noun, plural bu·boes. Pathology.
Origin of bubo
Examples from the Web for bubo
The so-called Egyptian eagle owl (Bubo ascalaphus) is rather rare, but the barn owl is common.
When the chancroid is healed and the bubo becomes a scar the disease is cured.Manual of Military Training|James A. Moss
No plague bacilli were found either in the bubo of the first or second order.Plague|Thomas Wright Jackson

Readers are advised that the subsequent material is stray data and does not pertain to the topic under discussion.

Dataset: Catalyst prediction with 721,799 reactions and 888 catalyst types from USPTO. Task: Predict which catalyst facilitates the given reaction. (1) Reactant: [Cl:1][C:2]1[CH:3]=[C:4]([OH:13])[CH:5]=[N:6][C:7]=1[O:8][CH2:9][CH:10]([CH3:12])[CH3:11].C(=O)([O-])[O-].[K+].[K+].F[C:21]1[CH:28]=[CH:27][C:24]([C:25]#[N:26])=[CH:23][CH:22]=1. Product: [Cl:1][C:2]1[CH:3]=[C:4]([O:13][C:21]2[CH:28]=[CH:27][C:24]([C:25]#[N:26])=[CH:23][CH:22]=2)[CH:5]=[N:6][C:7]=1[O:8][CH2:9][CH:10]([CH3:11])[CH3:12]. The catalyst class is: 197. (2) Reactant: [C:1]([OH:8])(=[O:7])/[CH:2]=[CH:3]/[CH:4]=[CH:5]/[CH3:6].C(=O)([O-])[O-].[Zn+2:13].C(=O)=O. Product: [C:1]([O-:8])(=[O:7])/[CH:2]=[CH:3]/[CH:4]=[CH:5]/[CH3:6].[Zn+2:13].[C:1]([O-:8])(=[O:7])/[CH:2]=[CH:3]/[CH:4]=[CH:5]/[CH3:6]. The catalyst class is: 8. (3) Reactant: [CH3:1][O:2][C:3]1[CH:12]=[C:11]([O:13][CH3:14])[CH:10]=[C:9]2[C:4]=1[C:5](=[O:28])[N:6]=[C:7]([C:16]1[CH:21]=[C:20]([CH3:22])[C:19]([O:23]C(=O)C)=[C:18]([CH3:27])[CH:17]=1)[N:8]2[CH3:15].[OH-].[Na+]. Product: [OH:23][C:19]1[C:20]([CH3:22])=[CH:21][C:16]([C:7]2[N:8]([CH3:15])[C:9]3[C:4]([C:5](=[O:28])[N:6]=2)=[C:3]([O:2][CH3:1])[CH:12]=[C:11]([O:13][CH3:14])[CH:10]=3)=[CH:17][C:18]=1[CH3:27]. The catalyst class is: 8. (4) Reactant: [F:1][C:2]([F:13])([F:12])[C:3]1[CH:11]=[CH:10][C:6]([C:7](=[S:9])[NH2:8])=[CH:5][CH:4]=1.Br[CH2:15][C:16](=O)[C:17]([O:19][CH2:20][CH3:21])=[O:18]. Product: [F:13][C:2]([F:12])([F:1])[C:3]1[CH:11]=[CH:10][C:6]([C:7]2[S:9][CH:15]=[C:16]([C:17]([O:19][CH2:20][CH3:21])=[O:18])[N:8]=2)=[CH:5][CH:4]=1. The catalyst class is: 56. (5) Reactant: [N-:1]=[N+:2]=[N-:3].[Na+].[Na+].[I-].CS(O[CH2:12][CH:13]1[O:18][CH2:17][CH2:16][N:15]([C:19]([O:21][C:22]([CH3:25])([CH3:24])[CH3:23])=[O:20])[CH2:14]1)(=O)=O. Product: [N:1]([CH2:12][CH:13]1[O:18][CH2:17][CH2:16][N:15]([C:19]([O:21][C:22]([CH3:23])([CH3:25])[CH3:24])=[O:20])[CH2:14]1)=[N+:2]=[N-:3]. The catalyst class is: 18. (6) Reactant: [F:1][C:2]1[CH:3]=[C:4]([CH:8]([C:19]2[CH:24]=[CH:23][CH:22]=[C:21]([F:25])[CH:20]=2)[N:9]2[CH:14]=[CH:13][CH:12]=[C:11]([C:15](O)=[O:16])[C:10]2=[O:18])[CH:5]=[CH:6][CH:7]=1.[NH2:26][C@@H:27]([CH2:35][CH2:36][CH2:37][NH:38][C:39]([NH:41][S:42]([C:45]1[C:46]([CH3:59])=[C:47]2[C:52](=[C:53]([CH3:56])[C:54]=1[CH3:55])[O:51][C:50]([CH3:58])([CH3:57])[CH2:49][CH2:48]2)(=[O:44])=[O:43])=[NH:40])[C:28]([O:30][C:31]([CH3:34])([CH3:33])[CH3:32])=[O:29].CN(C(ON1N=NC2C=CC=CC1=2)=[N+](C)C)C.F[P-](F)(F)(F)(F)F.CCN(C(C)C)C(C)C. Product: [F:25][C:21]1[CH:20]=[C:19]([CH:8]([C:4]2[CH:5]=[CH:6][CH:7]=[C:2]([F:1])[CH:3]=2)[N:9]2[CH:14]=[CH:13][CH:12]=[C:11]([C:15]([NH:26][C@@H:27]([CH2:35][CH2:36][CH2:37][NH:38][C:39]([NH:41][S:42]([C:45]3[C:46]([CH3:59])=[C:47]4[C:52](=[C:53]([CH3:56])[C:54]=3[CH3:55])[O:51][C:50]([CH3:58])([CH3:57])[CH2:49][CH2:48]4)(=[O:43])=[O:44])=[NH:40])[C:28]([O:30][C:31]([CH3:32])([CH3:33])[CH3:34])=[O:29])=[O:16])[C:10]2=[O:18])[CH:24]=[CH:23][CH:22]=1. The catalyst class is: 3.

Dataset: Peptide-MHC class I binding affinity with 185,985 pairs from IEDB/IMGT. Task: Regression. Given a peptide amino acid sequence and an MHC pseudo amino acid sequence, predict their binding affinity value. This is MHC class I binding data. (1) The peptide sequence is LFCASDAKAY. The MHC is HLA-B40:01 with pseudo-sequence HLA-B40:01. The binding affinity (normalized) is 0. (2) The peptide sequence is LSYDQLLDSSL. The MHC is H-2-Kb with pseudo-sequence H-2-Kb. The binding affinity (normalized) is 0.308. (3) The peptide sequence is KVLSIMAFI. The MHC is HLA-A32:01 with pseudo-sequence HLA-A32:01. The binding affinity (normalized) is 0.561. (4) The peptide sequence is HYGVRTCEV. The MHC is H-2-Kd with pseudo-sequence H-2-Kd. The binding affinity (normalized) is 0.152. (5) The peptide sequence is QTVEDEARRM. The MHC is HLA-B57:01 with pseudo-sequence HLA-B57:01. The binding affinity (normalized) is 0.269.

Phidias made them, and Bubo and Bombax dressed them in purple.Devereux, Complete|Edward Bulwer-Lytton
In such cases the fight, which is the illness, takes place chiefly in the bubo.The Flea|Harold Russell
British Dictionary definitions for bubo
noun plural -boes
Word Origin for bubo
Word Origin and History for bubo
late 14c., plural buboes, from Late Latin bubo (genitive bubonis) "swelling of lymph glands" (in the groin), from Greek boubon "the groin, swelling in the groin."